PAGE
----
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Here's What One State Is Doing to Prepare Students for the Jobs of the Future

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You've heard the dire warnings before: Other countries are zipping past the United States when it comes to preparing students for the workforce. Meanwhile, robots are getting more and more capable of taking over our jobs.

It could all add up to a future of yawning unemployment and increasing low-wages—unless the U.S. can figure out a way to keep pace with top school systems around the globe, according to experts like Marc Tucker, the founder and former president of the National Center on Education and the Economy, a nonprofit research organization.  

So what can states, districts, and schools actually do about that? Tucker thinks that Maryland may be a model.

The state recently approved $850 million for education funding—considered the first step in making good on the vision of a legislature-appointed commission charged with making recommendations for the future of schooling in the state. The new money is slated for increasing teacher pay, expanding prekindergarten programs, and establishing more wraparound services—such as mental health—in high-poverty schools. (The plan was approved by a Democratically-controlled legislature. Maryland's GOP governor, Larry Hogan, allowed the increase to become law without his signature.)

If all goes as many in the state legislature plan, the money will be down payment on a blueprint written by a commission created by the legislature in 2016 and chaired by William Kirwan, the former chancellor of the University of Maryland system.

That panel, which put out a report earlier this year, recommended a whopping $3.8 billion, 10-year plan built around five principles. Those include: investing in high-quality early-childhood education, raising standards and providing new career opportunities for teachers, creating a world class instructional system aimed at getting students prepared for college and technical jobs, and providing more support to students in poverty. The commission also planned to hold the state accountable for progress toward these goals.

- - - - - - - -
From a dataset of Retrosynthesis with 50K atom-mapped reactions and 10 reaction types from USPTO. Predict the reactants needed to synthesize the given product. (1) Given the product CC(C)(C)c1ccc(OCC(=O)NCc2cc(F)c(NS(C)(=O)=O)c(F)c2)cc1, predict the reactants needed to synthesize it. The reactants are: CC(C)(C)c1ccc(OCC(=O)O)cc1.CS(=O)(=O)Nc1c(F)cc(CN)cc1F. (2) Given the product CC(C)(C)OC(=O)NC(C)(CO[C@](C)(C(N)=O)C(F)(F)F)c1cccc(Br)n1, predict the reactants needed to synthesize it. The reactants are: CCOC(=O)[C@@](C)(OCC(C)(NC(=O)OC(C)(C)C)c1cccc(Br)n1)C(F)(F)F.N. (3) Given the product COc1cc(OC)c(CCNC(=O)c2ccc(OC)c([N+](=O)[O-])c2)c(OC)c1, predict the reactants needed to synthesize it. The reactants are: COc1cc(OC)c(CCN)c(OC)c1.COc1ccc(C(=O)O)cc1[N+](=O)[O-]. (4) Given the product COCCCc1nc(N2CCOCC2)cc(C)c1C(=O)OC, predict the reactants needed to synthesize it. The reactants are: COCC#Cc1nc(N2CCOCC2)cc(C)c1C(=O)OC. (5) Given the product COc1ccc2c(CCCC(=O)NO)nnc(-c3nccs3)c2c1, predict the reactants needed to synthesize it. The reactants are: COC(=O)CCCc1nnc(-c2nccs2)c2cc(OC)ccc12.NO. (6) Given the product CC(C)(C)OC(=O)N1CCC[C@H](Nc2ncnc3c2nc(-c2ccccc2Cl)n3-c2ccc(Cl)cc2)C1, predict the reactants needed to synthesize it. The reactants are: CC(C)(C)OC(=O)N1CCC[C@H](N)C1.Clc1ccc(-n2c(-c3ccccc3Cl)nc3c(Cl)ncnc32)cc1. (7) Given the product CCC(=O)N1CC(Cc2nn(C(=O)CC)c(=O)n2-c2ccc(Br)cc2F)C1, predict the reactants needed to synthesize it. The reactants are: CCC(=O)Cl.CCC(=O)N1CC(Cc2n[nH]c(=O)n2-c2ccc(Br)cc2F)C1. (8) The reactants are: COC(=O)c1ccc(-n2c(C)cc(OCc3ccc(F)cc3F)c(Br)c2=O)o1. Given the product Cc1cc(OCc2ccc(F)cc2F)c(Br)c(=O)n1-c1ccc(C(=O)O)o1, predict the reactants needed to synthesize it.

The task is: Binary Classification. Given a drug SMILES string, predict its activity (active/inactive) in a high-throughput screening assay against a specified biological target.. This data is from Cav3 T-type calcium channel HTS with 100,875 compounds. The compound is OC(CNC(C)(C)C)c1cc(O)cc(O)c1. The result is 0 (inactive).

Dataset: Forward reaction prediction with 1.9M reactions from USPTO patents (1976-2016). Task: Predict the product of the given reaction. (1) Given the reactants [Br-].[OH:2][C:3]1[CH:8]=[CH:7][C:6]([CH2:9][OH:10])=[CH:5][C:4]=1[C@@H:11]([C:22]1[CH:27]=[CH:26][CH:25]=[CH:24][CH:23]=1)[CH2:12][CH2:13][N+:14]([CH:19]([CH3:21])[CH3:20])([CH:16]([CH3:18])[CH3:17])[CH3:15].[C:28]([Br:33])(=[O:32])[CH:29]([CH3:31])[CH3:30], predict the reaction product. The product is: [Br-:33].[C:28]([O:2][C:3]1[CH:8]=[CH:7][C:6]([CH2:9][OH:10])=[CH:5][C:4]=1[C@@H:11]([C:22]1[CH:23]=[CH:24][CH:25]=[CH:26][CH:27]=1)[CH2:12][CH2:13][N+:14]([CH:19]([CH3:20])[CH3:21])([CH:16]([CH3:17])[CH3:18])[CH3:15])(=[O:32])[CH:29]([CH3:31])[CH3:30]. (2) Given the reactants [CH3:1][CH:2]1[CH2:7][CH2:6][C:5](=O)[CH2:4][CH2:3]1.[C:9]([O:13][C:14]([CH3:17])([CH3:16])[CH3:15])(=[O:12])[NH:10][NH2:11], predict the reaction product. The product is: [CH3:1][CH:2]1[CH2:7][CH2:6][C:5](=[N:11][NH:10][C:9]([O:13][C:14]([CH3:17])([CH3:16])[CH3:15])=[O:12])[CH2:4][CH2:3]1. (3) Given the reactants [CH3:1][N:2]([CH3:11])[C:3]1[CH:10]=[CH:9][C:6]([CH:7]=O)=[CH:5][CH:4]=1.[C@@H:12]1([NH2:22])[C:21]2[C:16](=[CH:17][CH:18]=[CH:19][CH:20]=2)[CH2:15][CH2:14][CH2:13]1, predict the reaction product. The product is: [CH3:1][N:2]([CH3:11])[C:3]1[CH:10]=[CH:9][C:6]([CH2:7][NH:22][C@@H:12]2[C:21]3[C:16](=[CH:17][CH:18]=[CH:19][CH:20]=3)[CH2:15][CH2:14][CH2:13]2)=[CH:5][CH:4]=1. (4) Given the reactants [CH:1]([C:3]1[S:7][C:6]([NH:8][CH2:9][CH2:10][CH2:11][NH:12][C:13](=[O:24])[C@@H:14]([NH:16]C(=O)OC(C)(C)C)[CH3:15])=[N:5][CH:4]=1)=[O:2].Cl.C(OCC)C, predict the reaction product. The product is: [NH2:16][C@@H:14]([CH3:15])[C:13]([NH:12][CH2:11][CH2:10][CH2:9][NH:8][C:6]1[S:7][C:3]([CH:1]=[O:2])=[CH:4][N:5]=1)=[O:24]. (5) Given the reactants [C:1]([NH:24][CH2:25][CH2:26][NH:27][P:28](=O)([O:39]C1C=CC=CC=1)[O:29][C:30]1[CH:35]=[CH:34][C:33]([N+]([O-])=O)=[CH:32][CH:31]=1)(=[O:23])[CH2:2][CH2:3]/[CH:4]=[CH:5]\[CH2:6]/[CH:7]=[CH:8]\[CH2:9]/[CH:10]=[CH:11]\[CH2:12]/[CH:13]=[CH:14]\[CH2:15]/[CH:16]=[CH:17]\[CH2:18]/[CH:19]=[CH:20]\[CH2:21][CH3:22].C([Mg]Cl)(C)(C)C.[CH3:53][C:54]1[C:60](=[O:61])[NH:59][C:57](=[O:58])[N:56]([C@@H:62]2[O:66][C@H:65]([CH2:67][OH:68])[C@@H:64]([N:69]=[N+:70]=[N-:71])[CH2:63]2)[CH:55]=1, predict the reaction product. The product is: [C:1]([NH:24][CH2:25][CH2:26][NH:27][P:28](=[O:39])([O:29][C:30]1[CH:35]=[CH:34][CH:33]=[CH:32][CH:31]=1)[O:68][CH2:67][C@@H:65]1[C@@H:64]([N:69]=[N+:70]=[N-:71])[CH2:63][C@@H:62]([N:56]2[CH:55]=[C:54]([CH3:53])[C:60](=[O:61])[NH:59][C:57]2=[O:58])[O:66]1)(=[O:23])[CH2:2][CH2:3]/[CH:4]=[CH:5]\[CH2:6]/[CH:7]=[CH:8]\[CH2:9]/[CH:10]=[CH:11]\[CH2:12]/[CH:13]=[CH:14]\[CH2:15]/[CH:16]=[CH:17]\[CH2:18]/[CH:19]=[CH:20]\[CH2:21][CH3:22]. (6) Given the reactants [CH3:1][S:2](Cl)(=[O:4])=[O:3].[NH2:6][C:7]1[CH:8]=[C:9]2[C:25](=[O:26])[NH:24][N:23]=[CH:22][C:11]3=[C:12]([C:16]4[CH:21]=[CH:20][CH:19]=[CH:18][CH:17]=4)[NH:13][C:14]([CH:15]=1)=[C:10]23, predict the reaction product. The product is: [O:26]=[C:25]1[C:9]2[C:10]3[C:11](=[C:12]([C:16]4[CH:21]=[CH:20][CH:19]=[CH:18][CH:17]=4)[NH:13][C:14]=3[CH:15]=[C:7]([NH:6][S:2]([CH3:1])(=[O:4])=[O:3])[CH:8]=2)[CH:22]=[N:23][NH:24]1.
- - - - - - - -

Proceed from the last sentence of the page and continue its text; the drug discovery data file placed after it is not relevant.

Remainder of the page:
The policy prescription could help vault Maryland, which right now sits in the middle of the pack, to the top of the heap, when it come to student achievement, experts said. 

"Whatever happens now in Maryland sends a message" to policymakers that if "they invest that capital and their power in this agenda ... that is a great big changer. It gives the United States a chance to do what must be done," Tucker said in an event in Washington Thursday showcasing the state's work.

When it comes to preparing students for the future of work, the commission's report outlines four potential pathways, all of which would be available to kids at the end of 10th grade, provided their math and literacy skills are up to the level where they will be handle the work. Students would have a choice of participating in at least one of the following:

  • the International Baccalaureate Diploma program, the Cambridge International Diploma program, or a sequence of Advanced Placement (AP) courses leading to an AP Diploma;
  • a dual-enrollment program to earn college credits while in high school, with the possibility of earning an associate's degree at the same time they get their high school diploma, or shortly after, or
  • a redesigned Career and Technical Education program that include hands-on job training and lead to industry-recognized credentials.

The report doesn't go into a ton of detail about how automation might impact the jobs that will be available to students in the future. But it's clearly on Tucker's mind. In a statement, he noted half the jobs in the American economy could be done by robots, who are only getting more efficient and cheaper to produce. (In fact, some tasks teachers do now could be automated by 2030, my colleague, Ben Herold, reported earlier this week).

Maybe even more alarmingly: The average U.S. high school student graduates two-and-half years behind peers in top-performing countries, according to Tucker.

That wasn't always the case, he said. Fifty years ago, the U.S. had the best-educated workforce in the world. But we've been backsliding while other countries have zoomed ahead of us, he argued.

"The result is that millennial workers in the U.S. are now tied for the lowest level of basic skills in the industrialized world, having 50 years ago been the best-educated workers in the world," Tucker and Betsy Brown Ruzzi wrote in a policy brief "Message to America" released Thursday.

For more on the future of work, check out our previous coverage:


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